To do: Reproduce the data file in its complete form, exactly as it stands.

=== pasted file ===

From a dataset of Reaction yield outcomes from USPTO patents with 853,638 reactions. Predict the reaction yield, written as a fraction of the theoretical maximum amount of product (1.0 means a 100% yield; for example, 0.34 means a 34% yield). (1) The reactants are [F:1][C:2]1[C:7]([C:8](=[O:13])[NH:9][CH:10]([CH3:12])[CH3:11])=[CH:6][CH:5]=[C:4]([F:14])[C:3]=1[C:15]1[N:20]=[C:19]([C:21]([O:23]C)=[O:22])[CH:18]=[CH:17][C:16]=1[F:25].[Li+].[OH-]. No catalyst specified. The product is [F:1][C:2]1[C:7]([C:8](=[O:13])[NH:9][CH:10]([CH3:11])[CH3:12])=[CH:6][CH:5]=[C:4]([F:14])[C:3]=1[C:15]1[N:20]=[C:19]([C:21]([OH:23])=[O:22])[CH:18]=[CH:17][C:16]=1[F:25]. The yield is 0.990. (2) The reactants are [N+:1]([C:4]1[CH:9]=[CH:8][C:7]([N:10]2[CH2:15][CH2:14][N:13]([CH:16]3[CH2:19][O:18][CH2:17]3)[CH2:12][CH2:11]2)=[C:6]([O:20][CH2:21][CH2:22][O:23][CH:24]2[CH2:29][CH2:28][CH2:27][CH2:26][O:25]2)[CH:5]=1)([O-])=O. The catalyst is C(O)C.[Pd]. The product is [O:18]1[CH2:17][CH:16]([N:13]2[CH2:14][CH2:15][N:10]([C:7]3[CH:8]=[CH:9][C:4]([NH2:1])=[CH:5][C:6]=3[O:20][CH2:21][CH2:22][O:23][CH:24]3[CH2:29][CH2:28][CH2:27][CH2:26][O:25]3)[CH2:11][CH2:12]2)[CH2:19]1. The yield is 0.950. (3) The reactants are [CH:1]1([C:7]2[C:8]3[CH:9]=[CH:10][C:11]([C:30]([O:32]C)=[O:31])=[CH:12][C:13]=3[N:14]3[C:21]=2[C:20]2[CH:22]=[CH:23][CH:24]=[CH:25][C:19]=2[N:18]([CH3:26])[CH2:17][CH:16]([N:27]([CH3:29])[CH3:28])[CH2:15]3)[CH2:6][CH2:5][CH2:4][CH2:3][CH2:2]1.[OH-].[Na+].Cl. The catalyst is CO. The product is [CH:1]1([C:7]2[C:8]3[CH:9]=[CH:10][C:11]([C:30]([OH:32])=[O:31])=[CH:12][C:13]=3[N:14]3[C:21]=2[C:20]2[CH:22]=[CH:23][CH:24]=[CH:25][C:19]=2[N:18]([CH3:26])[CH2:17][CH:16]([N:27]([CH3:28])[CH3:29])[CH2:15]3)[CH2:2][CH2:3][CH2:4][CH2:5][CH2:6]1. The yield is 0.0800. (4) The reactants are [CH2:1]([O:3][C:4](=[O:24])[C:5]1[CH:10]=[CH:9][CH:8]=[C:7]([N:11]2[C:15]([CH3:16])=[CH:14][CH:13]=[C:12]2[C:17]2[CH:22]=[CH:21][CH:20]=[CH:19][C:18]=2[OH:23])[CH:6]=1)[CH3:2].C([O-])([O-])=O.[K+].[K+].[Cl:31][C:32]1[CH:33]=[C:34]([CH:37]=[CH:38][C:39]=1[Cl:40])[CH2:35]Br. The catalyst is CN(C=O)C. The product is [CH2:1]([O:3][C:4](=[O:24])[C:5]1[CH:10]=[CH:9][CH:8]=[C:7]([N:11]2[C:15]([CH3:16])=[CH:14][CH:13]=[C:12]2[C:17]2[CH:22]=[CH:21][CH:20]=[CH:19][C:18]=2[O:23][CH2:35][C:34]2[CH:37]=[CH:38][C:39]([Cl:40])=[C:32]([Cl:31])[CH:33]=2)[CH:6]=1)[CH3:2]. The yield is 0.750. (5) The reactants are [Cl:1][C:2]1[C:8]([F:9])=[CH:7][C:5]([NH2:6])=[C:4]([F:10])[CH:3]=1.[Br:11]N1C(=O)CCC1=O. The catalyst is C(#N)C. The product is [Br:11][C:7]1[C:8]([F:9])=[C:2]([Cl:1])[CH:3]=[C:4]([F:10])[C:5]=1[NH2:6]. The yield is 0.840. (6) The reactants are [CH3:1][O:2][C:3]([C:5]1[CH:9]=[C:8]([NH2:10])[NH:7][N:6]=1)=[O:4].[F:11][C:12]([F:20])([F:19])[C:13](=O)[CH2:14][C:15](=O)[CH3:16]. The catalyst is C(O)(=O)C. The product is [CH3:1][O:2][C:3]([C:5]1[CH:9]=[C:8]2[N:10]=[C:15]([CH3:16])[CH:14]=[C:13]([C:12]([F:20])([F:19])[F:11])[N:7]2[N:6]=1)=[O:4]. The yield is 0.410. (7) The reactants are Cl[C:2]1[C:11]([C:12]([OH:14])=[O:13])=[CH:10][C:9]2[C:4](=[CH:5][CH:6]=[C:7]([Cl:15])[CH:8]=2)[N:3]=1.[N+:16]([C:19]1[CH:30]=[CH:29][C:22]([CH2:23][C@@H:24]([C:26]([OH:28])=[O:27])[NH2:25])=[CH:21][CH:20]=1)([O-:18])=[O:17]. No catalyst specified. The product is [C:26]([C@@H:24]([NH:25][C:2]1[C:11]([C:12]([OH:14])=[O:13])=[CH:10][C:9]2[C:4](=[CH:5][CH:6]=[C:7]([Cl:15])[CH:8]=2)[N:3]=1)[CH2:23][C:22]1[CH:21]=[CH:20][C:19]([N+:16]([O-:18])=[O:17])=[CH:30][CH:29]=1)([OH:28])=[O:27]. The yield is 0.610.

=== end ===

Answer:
From a dataset of Reaction yield outcomes from USPTO patents with 853,638 reactions. Predict the reaction yield, written as a fraction of the theoretical maximum amount of product (1.0 means a 100% yield; for example, 0.34 means a 34% yield). (1) The reactants are [F:1][C:2]1[C:7]([C:8](=[O:13])[NH:9][CH:10]([CH3:12])[CH3:11])=[CH:6][CH:5]=[C:4]([F:14])[C:3]=1[C:15]1[N:20]=[C:19]([C:21]([O:23]C)=[O:22])[CH:18]=[CH:17][C:16]=1[F:25].[Li+].[OH-]. No catalyst specified. The product is [F:1][C:2]1[C:7]([C:8](=[O:13])[NH:9][CH:10]([CH3:11])[CH3:12])=[CH:6][CH:5]=[C:4]([F:14])[C:3]=1[C:15]1[N:20]=[C:19]([C:21]([OH:23])=[O:22])[CH:18]=[CH:17][C:16]=1[F:25]. The yield is 0.990. (2) The reactants are [N+:1]([C:4]1[CH:9]=[CH:8][C:7]([N:10]2[CH2:15][CH2:14][N:13]([CH:16]3[CH2:19][O:18][CH2:17]3)[CH2:12][CH2:11]2)=[C:6]([O:20][CH2:21][CH2:22][O:23][CH:24]2[CH2:29][CH2:28][CH2:27][CH2:26][O:25]2)[CH:5]=1)([O-])=O. The catalyst is C(O)C.[Pd]. The product is [O:18]1[CH2:17][CH:16]([N:13]2[CH2:14][CH2:15][N:10]([C:7]3[CH:8]=[CH:9][C:4]([NH2:1])=[CH:5][C:6]=3[O:20][CH2:21][CH2:22][O:23][CH:24]3[CH2:29][CH2:28][CH2:27][CH2:26][O:25]3)[CH2:11][CH2:12]2)[CH2:19]1. The yield is 0.950. (3) The reactants are [CH:1]1([C:7]2[C:8]3[CH:9]=[CH:10][C:11]([C:30]([O:32]C)=[O:31])=[CH:12][C:13]=3[N:14]3[C:21]=2[C:20]2[CH:22]=[CH:23][CH:24]=[CH:25][C:19]=2[N:18]([CH3:26])[CH2:17][CH:16]([N:27]([CH3:29])[CH3:28])[CH2:15]3)[CH2:6][CH2:5][CH2:4][CH2:3][CH2:2]1.[OH-].[Na+].Cl. The catalyst is CO. The product is [CH:1]1([C:7]2[C:8]3[CH:9]=[CH:10][C:11]([C:30]([OH:32])=[O:31])=[CH:12][C:13]=3[N:14]3[C:21]=2[C:20]2[CH:22]=[CH:23][CH:24]=[CH:25][C:19]=2[N:18]([CH3:26])[CH2:17][CH:16]([N:27]([CH3:28])[CH3:29])[CH2:15]3)[CH2:2][CH2:3][CH2:4][CH2:5][CH2:6]1. The yield is 0.0800. (4) The reactants are [CH2:1]([O:3][C:4](=[O:24])[C:5]1[CH:10]=[CH:9][CH:8]=[C:7]([N:11]2[C:15]([CH3:16])=[CH:14][CH:13]=[C:12]2[C:17]2[CH:22]=[CH:21][CH:20]=[CH:19][C:18]=2[OH:23])[CH:6]=1)[CH3:2].C([O-])([O-])=O.[K+].[K+].[Cl:31][C:32]1[CH:33]=[C:34]([CH:37]=[CH:38][C:39]=1[Cl:40])[CH2:35]Br. The catalyst is CN(C=O)C. The product is [CH2:1]([O:3][C:4](=[O:24])[C:5]1[CH:10]=[CH:9][CH:8]=[C:7]([N:11]2[C:15]([CH3:16])=[CH:14][CH:13]=[C:12]2[C:17]2[CH:22]=[CH:21][CH:20]=[CH:19][C:18]=2[O:23][CH2:35][C:34]2[CH:37]=[CH:38][C:39]([Cl:40])=[C:32]([Cl:31])[CH:33]=2)[CH:6]=1)[CH3:2]. The yield is 0.750. (5) The reactants are [Cl:1][C:2]1[C:8]([F:9])=[CH:7][C:5]([NH2:6])=[C:4]([F:10])[CH:3]=1.[Br:11]N1C(=O)CCC1=O. The catalyst is C(#N)C. The product is [Br:11][C:7]1[C:8]([F:9])=[C:2]([Cl:1])[CH:3]=[C:4]([F:10])[C:5]=1[NH2:6]. The yield is 0.840. (6) The reactants are [CH3:1][O:2][C:3]([C:5]1[CH:9]=[C:8]([NH2:10])[NH:7][N:6]=1)=[O:4].[F:11][C:12]([F:20])([F:19])[C:13](=O)[CH2:14][C:15](=O)[CH3:16]. The catalyst is C(O)(=O)C. The product is [CH3:1][O:2][C:3]([C:5]1[CH:9]=[C:8]2[N:10]=[C:15]([CH3:16])[CH:14]=[C:13]([C:12]([F:20])([F:19])[F:11])[N:7]2[N:6]=1)=[O:4]. The yield is 0.410. (7) The reactants are Cl[C:2]1[C:11]([C:12]([OH:14])=[O:13])=[CH:10][C:9]2[C:4](=[CH:5][CH:6]=[C:7]([Cl:15])[CH:8]=2)[N:3]=1.[N+:16]([C:19]1[CH:30]=[CH:29][C:22]([CH2:23][C@@H:24]([C:26]([OH:28])=[O:27])[NH2:25])=[CH:21][CH:20]=1)([O-:18])=[O:17]. No catalyst specified. The product is [C:26]([C@@H:24]([NH:25][C:2]1[C:11]([C:12]([OH:14])=[O:13])=[CH:10][C:9]2[C:4](=[CH:5][CH:6]=[C:7]([Cl:15])[CH:8]=2)[N:3]=1)[CH2:23][C:22]1[CH:21]=[CH:20][C:19]([N+:16]([O-:18])=[O:17])=[CH:30][CH:29]=1)([OH:28])=[O:27]. The yield is 0.610.